1) Nominatio - name of the lay judge.
2) Intentio - clause which expressed the substance of C's claim.
3) Condemnatio - judge was asked to condemn D under the terms of the formula in this clause. Had to provide for both absolving and condemning D.
4) Demonstratio - some formulae contained this clause between the intentio and the nominatio in order to more clearly define C's claim.
5) Exceptio - this was an exception clause included at D's request to narrow the scope of available evidence to the judge.



Order issued by praetor that someone should stop doing something, merely on the command of the praetor. It was a set of expectations as to how the praetor felt parties should behave.

Idea was that the interdict would generate litigation if D did not comply with the interdict.


Restitutio in integrum

This was a praetorian remedy. Rescission= order nullifying a transaction and returning the parties to their original position.

Person seeking rescission had to show he suffered some proprietary loss or had incurred some future commitment through the transaction.


Praetorian stipulations

These were formal promises made between the parties as a result of the praetor's intervention in a dispute. Praetorian stipulations were binding promises made between the parties in front of the praetor - they could either take place inside or outside of the case itself.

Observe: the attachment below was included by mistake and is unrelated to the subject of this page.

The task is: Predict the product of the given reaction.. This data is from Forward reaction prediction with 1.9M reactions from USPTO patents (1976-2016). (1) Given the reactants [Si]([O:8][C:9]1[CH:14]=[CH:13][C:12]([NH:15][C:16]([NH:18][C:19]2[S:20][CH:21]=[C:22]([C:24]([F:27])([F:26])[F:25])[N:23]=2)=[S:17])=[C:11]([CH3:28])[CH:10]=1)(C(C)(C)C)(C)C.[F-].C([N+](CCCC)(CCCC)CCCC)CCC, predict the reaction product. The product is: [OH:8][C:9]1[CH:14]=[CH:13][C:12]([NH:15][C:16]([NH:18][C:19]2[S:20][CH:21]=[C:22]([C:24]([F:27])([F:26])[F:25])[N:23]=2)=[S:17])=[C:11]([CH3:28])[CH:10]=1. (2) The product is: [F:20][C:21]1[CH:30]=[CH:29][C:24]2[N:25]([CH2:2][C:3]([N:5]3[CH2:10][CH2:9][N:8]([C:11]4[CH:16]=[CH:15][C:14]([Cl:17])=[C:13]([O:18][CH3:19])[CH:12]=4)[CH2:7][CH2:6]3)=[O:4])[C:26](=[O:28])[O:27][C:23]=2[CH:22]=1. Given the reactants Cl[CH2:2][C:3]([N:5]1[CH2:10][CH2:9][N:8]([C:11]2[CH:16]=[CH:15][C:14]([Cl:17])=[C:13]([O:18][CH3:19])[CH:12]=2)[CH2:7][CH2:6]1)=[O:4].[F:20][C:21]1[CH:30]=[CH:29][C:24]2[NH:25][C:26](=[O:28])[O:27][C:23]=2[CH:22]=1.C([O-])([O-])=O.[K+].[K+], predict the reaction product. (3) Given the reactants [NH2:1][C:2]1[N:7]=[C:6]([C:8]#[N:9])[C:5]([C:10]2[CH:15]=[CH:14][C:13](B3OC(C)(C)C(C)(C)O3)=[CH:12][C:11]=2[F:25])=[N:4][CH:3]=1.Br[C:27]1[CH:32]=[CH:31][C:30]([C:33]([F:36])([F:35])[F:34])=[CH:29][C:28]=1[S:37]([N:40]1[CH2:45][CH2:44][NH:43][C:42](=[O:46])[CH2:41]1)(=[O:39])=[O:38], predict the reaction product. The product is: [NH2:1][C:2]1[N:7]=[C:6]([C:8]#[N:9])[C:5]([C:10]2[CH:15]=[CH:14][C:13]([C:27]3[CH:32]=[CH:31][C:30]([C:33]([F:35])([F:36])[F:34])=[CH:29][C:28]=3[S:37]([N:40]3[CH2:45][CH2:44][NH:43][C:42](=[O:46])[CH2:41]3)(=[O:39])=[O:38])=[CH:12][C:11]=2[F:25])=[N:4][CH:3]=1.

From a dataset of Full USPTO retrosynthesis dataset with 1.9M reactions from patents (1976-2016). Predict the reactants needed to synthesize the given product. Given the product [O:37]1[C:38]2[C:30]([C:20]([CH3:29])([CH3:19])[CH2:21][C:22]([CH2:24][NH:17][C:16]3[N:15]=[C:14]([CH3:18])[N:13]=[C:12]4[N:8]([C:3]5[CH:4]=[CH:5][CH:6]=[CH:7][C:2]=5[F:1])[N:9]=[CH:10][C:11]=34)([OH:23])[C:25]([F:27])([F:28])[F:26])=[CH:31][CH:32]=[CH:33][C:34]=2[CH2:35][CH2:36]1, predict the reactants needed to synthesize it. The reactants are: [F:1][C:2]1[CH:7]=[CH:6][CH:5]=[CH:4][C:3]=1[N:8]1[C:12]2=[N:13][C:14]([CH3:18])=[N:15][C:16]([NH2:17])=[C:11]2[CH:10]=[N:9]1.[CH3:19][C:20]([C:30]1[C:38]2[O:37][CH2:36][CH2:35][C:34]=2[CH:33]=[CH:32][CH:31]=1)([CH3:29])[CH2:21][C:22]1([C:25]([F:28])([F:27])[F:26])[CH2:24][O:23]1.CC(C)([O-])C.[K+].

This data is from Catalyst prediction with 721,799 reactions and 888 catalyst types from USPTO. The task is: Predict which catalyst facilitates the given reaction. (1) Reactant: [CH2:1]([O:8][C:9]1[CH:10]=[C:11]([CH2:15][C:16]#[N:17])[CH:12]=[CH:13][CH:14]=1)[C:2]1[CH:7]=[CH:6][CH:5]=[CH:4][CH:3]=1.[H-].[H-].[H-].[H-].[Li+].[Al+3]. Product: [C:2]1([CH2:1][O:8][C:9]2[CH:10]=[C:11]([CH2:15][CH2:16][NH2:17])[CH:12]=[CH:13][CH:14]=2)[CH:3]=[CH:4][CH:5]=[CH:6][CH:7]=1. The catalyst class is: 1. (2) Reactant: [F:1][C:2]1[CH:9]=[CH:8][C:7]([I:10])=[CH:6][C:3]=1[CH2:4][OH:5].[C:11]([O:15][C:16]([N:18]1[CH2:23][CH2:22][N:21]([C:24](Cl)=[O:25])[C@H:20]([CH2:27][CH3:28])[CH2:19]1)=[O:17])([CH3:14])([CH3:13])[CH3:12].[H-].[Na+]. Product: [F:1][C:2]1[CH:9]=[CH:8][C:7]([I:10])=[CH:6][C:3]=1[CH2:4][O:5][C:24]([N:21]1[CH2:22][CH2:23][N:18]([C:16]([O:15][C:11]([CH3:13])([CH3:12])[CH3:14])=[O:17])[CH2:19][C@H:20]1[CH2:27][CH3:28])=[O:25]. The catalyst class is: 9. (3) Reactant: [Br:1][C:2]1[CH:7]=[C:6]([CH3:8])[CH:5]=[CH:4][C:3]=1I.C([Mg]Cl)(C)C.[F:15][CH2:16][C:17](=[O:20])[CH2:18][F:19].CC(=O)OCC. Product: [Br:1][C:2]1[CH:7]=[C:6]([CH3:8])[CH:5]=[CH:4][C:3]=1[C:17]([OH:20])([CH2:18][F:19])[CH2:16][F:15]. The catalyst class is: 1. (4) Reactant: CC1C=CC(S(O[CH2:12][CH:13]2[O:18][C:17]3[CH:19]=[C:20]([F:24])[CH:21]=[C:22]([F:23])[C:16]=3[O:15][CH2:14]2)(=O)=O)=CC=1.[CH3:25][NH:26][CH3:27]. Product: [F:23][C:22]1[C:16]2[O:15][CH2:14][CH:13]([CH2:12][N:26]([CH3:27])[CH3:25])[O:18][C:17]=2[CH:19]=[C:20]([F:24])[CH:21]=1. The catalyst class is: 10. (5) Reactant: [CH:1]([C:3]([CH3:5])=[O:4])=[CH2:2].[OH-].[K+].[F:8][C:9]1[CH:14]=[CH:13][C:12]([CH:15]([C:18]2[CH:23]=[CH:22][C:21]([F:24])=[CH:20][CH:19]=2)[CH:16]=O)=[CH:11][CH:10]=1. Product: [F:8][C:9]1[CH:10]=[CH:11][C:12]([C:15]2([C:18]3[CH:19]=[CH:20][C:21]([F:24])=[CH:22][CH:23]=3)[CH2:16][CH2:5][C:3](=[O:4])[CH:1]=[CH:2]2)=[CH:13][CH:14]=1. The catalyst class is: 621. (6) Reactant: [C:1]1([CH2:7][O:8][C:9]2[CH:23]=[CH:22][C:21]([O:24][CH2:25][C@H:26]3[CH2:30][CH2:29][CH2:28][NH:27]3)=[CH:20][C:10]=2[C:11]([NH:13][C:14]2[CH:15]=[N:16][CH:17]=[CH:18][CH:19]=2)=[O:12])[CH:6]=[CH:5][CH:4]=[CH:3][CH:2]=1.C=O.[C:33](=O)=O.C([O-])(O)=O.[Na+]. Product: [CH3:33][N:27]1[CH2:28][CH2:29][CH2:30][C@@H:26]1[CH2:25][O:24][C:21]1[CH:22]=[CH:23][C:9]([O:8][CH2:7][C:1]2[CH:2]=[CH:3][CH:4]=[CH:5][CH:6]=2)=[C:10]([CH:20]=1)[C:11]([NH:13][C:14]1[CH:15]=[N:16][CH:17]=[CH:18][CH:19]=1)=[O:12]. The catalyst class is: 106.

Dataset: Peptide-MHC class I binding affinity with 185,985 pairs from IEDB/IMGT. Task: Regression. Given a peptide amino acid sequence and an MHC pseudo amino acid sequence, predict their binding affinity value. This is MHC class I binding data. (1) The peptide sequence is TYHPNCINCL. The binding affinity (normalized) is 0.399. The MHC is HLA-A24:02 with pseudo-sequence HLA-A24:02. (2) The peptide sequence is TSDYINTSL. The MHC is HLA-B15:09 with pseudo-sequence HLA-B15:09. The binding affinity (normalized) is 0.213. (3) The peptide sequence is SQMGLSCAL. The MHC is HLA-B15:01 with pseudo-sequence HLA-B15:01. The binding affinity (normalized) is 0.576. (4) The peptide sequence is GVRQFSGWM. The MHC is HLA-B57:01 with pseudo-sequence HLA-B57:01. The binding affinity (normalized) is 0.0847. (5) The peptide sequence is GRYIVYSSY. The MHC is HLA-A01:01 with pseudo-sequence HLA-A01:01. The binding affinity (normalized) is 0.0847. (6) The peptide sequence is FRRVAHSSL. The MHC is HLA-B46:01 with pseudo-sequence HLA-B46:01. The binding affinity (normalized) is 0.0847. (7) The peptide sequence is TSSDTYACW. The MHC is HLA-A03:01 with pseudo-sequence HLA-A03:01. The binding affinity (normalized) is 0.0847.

Cognitio procedure

This was a third system of litigation introduced some time into the Roman Empire. Formulary system remained until 342 AD, but had become disused long before then.

Distinctive feature of cognitio = whole trial conducted by a magistrate, who was a legal official (rather than a lay judge). Bipartite system abolished - magistrate conducted both elements in one trial.

Systematic appeals system also existed during the cognitio procedure. Magistrates who heard the cases were subordinate to the courts of the city prefect and chief of the praetorian guard. Appeals could technically go as far as the Emperor, but he generally heard fewer appeals himself. Justinian ruled that a decision could not be appealed more than twice.


Summons of D - Cognitio

This was another aspect that changed under cognitio. C lodged written statement of complaint and D was sent a copy and ordered to appear in court on a certain date. If D failed to do so, it could result in his arrest.


Missio in possessionem

This was another praetorian remedy in the formulary system = distraint. Distraint was an order authorising the seizure of D's property. Generally entitled recipient to take possession of D's property in order to ensure they did or abstained from something.